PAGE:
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Finally: Your 'operators’ manual' for planet Earth

by Sarah Beth Moore
April 13, 2011


Courtesy of Richard Alley

One of the world's endangered icebergs.

richard alley

Courtesy of Penn State

Richard Alley, professor of geosciences at Penn State and author of "Earth - The Operators' Manual"

Like most people, you would never consider throwing the contents of a toilet out your window.

This is a hopeful sign, said Richard Alley, professor of geosciences at Pennsylvania State University. After all, if most people now deal with their bodily needs in cleaner, more efficient ways than they once did, maybe they'll transfer this thinking to energy needs.

In the first installment of a three-part PBS miniseries “Earth – The Operators’ Manual,” Alley seeks to present the science of global climate change and present alternatives to outmoded methods of energy acquisition and use. The program debuts on WTTW in Chicago at 4 p.m. Sunday.

The idea that humans should have an operators’ manual for Earth is one that immediately caught the eye of Geoff Haines-Stiles, miniseries producer, director and co-writer.

And we're all the operators, as the title suggests.

“Treat the Earth like a sports car or some machine you want to keep ticking along at peak performance,” said Haines-Stiles.

Haines-Stiles, who produced the late Carl Sagan’s series "COSMOS," added that the program aims to educate people about the twin goals of reducing global warming and meeting skyrocketing global energy needs.

A recent Gallup Poll indicates that the number of Americans skeptical about humans causing climate change rose to 41 percent from 31 percent between 1998 and 2009. But, despite common perception, climate change is not a political issue, Alley said.

“I’m a registered Republican,” he reports in the show’s online trailer at “I play soccer on Saturdays and go to church on Sundays.”

The takeaway?

Climate change is a matter of science, not politics. The goal of the PBS program is not to make a statement, but to tell the story of the science behind global warming and explain what people can do about it, Alley said.

Trained as a geologist, Alley has made extended research trips to Greenland and Antarctica, helping to create a climate record with ice cores that cover hundreds of thousands of years. Over the years, snow traps gas from the atmosphere in ice and these samples can be used to establish what the climate was like at any given time over the past 800,000 years.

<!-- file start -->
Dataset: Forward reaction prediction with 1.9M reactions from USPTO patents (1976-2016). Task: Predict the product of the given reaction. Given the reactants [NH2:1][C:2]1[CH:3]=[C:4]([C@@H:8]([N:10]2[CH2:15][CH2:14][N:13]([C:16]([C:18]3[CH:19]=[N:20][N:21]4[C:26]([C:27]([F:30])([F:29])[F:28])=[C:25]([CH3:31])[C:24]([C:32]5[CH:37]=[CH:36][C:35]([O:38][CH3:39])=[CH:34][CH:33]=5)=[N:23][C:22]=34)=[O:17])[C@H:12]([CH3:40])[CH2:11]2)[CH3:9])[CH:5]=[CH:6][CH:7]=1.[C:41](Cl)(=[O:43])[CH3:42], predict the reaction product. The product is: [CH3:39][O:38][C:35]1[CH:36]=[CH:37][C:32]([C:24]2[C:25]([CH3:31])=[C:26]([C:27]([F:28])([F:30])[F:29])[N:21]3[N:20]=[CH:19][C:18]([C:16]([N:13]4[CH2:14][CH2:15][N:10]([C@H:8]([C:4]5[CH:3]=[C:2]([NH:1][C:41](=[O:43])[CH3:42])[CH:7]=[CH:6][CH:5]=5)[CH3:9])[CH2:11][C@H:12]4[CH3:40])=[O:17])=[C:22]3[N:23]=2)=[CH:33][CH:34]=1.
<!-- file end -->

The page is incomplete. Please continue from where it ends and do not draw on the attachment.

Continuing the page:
Specifically, they can be used to determine amounts of the greenhouse gas carbon dioxide at any given time. When CO2 levels are high, the climate on Earth warms and when levels are low, temperatures drop.

“In climate change science, we are using a model,” Alley said. “Part of the testing of that model is by comparison to past records, and these records show our climate model to be working quite well.”

The science, in other words, is there in the record. Stretching back across the 800,000 years before the Industrial Revolution, the normal range for CO2 ranged between approximately 180 to 300 parts per million, explained Haines-Stiles.

This means that, for every million molecules in the air, ancient air pockets hold less than 300 CO2 molecules. The current measurement is now above 390 and rising, a direct link to global warming.

“This is clearly a level of CO2 far beyond anything in human history,” Haines-Stiles said. CO2 is a greenhouse gas that traps heat in the Earth’s atmosphere, causing melting glaciers, sea level rise, turbulent weather and uncertain water supplies.

This means it’s time for change, Alley said, adding that he is optimistic.

“If you read history, we’ve solved a whole lot of problems in the past,” he said. “Humans have proven to be rather clever.”

Moreover, Alley said the number and amount of clean resources available give him hope.

“The amount of energy that can be gotten out of the wind, sun and geothermal is just immense, and prices have been dropping,” he said.

This isn’t just a solution for the developed world.

“In the same way the developing world has leapfrogged over old systems, we hope they can leapfrog over the fossil fuel stage,” said Haines-Stiles.

One of the program's best assets is Alley himself, said Yarrow Axford, visiting assistant professor in Earth and Planetary Sciences at Northwestern University.

“There is so much information that scientists have gathered in recent years that the public doesn’t know much about,” Axford said.

“If anyone is going to inspire people to get excited about the science of climate change and help people understand what’s going on, it’s definitely Richard Alley,” she said.

Part two of the three-part series is expected to air in fall 2011, according to Haines-Stiles, and part three is targeted for release in April, Earth Month, 2012.

Richard Alley’s companion book is also called “Earth – The Operators’ Manual.”